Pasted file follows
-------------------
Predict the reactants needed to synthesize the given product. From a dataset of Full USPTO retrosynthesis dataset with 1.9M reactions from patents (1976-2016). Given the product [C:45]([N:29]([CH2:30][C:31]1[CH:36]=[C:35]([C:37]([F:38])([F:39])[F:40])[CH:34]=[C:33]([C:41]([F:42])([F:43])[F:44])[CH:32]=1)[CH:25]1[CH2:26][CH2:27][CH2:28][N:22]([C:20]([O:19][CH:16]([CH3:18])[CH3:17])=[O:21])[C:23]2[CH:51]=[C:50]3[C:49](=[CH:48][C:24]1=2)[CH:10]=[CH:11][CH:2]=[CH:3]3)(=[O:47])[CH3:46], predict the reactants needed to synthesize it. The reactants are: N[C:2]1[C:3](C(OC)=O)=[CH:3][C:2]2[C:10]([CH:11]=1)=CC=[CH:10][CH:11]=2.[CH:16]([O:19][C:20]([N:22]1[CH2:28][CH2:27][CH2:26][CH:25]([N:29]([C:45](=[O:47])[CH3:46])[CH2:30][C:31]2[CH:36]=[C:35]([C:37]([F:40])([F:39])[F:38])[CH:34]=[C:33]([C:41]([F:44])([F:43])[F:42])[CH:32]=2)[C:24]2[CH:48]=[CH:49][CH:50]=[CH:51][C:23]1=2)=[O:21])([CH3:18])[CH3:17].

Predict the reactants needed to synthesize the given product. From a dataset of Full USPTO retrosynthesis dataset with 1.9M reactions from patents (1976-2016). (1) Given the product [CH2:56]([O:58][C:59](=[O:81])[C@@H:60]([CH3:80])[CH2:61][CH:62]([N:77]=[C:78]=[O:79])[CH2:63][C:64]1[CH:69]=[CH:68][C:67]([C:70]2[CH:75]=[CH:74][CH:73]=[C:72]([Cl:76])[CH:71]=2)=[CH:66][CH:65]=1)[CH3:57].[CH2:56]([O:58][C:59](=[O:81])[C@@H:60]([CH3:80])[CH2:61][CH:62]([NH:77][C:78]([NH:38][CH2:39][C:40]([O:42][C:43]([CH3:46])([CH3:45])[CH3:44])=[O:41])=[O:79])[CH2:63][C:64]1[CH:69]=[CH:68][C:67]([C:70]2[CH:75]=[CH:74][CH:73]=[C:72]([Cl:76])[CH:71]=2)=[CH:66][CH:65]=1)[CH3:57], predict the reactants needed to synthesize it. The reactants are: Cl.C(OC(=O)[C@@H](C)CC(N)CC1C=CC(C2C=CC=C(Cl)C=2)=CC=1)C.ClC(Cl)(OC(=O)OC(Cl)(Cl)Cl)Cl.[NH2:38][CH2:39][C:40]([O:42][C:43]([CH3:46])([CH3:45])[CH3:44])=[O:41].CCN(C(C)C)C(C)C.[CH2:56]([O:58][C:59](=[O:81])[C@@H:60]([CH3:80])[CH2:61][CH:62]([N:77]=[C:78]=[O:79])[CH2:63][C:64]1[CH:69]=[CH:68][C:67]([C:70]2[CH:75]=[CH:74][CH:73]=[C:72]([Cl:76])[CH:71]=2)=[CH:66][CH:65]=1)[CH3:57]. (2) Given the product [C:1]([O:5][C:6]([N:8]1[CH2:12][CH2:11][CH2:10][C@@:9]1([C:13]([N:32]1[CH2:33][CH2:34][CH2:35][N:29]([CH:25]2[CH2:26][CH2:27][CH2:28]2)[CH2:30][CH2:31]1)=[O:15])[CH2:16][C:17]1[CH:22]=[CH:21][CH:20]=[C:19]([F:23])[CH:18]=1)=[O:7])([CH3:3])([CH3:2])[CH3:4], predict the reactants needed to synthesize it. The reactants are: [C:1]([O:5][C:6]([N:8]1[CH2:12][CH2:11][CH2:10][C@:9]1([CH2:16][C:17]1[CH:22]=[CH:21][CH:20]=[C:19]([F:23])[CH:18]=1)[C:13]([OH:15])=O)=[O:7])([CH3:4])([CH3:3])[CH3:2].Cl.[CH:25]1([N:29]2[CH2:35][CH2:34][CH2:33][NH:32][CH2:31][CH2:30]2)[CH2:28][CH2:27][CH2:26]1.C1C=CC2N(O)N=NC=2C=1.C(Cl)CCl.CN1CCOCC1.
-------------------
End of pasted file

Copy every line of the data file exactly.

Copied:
Predict the reactants needed to synthesize the given product. From a dataset of Full USPTO retrosynthesis dataset with 1.9M reactions from patents (1976-2016). Given the product [C:45]([N:29]([CH2:30][C:31]1[CH:36]=[C:35]([C:37]([F:38])([F:39])[F:40])[CH:34]=[C:33]([C:41]([F:42])([F:43])[F:44])[CH:32]=1)[CH:25]1[CH2:26][CH2:27][CH2:28][N:22]([C:20]([O:19][CH:16]([CH3:18])[CH3:17])=[O:21])[C:23]2[CH:51]=[C:50]3[C:49](=[CH:48][C:24]1=2)[CH:10]=[CH:11][CH:2]=[CH:3]3)(=[O:47])[CH3:46], predict the reactants needed to synthesize it. The reactants are: N[C:2]1[C:3](C(OC)=O)=[CH:3][C:2]2[C:10]([CH:11]=1)=CC=[CH:10][CH:11]=2.[CH:16]([O:19][C:20]([N:22]1[CH2:28][CH2:27][CH2:26][CH:25]([N:29]([C:45](=[O:47])[CH3:46])[CH2:30][C:31]2[CH:36]=[C:35]([C:37]([F:40])([F:39])[F:38])[CH:34]=[C:33]([C:41]([F:44])([F:43])[F:42])[CH:32]=2)[C:24]2[CH:48]=[CH:49][CH:50]=[CH:51][C:23]1=2)=[O:21])([CH3:18])[CH3:17].

Predict the reactants needed to synthesize the given product. From a dataset of Full USPTO retrosynthesis dataset with 1.9M reactions from patents (1976-2016). (1) Given the product [CH2:56]([O:58][C:59](=[O:81])[C@@H:60]([CH3:80])[CH2:61][CH:62]([N:77]=[C:78]=[O:79])[CH2:63][C:64]1[CH:69]=[CH:68][C:67]([C:70]2[CH:75]=[CH:74][CH:73]=[C:72]([Cl:76])[CH:71]=2)=[CH:66][CH:65]=1)[CH3:57].[CH2:56]([O:58][C:59](=[O:81])[C@@H:60]([CH3:80])[CH2:61][CH:62]([NH:77][C:78]([NH:38][CH2:39][C:40]([O:42][C:43]([CH3:46])([CH3:45])[CH3:44])=[O:41])=[O:79])[CH2:63][C:64]1[CH:69]=[CH:68][C:67]([C:70]2[CH:75]=[CH:74][CH:73]=[C:72]([Cl:76])[CH:71]=2)=[CH:66][CH:65]=1)[CH3:57], predict the reactants needed to synthesize it. The reactants are: Cl.C(OC(=O)[C@@H](C)CC(N)CC1C=CC(C2C=CC=C(Cl)C=2)=CC=1)C.ClC(Cl)(OC(=O)OC(Cl)(Cl)Cl)Cl.[NH2:38][CH2:39][C:40]([O:42][C:43]([CH3:46])([CH3:45])[CH3:44])=[O:41].CCN(C(C)C)C(C)C.[CH2:56]([O:58][C:59](=[O:81])[C@@H:60]([CH3:80])[CH2:61][CH:62]([N:77]=[C:78]=[O:79])[CH2:63][C:64]1[CH:69]=[CH:68][C:67]([C:70]2[CH:75]=[CH:74][CH:73]=[C:72]([Cl:76])[CH:71]=2)=[CH:66][CH:65]=1)[CH3:57]. (2) Given the product [C:1]([O:5][C:6]([N:8]1[CH2:12][CH2:11][CH2:10][C@@:9]1([C:13]([N:32]1[CH2:33][CH2:34][CH2:35][N:29]([CH:25]2[CH2:26][CH2:27][CH2:28]2)[CH2:30][CH2:31]1)=[O:15])[CH2:16][C:17]1[CH:22]=[CH:21][CH:20]=[C:19]([F:23])[CH:18]=1)=[O:7])([CH3:3])([CH3:2])[CH3:4], predict the reactants needed to synthesize it. The reactants are: [C:1]([O:5][C:6]([N:8]1[CH2:12][CH2:11][CH2:10][C@:9]1([CH2:16][C:17]1[CH:22]=[CH:21][CH:20]=[C:19]([F:23])[CH:18]=1)[C:13]([OH:15])=O)=[O:7])([CH3:4])([CH3:3])[CH3:2].Cl.[CH:25]1([N:29]2[CH2:35][CH2:34][CH2:33][NH:32][CH2:31][CH2:30]2)[CH2:28][CH2:27][CH2:26]1.C1C=CC2N(O)N=NC=2C=1.C(Cl)CCl.CN1CCOCC1.